Solo Travel Loneliness – Gratitude where Grief is always Present
One of the lesser-known parts and certainly one of the least talked about parts of solo traveling is the loneliness. Yes, it’s life changing, soul smacking, spirit enhancing, though provoking wonder, but with it also comes a sense of despair. Especially if said solo traveling was born out of a loss or two.
Dining solo has the ability to conjure up those feelings pretty well as does getting lost. Even sharing pizza with the locals and engaging in friendly Spanglish conversation can invoke the part of me longing to share those moments with someone special. Dining al fresco in Peru’s Sacred Valley shakes up memories of my mother, making me wish she were there to enjoy the South American seafood as much as I.
Whenever I stumble upon a striking scene that only nature could provide and photos could never do justice, I experience a longing for someone to ooh and ah with. The ability to write about that moment is the next best thing. To describe its beauty in precise words so that my readers can envision it in their mind is priceless. But to also write about the void, the emptiness between the pictures snapped and the valley breezes felt, that takes more time. It takes more care, a willingness to embrace the vulnerability in knowing not everyone will be able to imagine it.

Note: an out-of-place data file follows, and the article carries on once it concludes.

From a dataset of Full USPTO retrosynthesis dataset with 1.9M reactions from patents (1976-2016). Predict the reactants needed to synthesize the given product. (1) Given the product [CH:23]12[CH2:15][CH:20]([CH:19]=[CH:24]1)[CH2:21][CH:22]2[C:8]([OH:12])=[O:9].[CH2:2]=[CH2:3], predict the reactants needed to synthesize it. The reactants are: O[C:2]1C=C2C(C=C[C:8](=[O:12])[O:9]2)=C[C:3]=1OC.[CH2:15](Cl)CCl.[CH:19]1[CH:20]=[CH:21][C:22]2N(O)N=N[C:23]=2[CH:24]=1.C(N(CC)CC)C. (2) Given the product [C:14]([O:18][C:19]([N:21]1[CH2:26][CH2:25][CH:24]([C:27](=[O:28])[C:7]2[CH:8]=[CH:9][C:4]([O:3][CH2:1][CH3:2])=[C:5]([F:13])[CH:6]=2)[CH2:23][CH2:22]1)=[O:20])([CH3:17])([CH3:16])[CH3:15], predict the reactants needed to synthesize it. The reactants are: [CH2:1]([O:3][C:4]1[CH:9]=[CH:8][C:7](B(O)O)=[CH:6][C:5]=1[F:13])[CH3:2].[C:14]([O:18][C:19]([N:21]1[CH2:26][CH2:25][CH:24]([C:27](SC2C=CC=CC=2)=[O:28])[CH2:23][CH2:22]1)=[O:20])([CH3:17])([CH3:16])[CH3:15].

Gratitude in Loneliness > Grief
Despite the grief, gratitude is always present. I’m grateful for the ability to find her in a foreign stranger’s history or in the soft woodwinds of traditional Peruvian music. As bittersweet as it is, I look forward to the déjà vu when cracking open fresh crab, my mother’s favorite.
Nothing, not food nor music, are necessary to remind me of my mother. My mother once accurately stated, “Everyone is everything,” during one of our many insightful conversations. She is everything to me. She’s even in the dozens of butterflies and hummingbirds that always seem to find me. Whether I’m at home relaxing by the living room window or perusing a man’s treasure trove of glass bottles, my mother is everywhere now.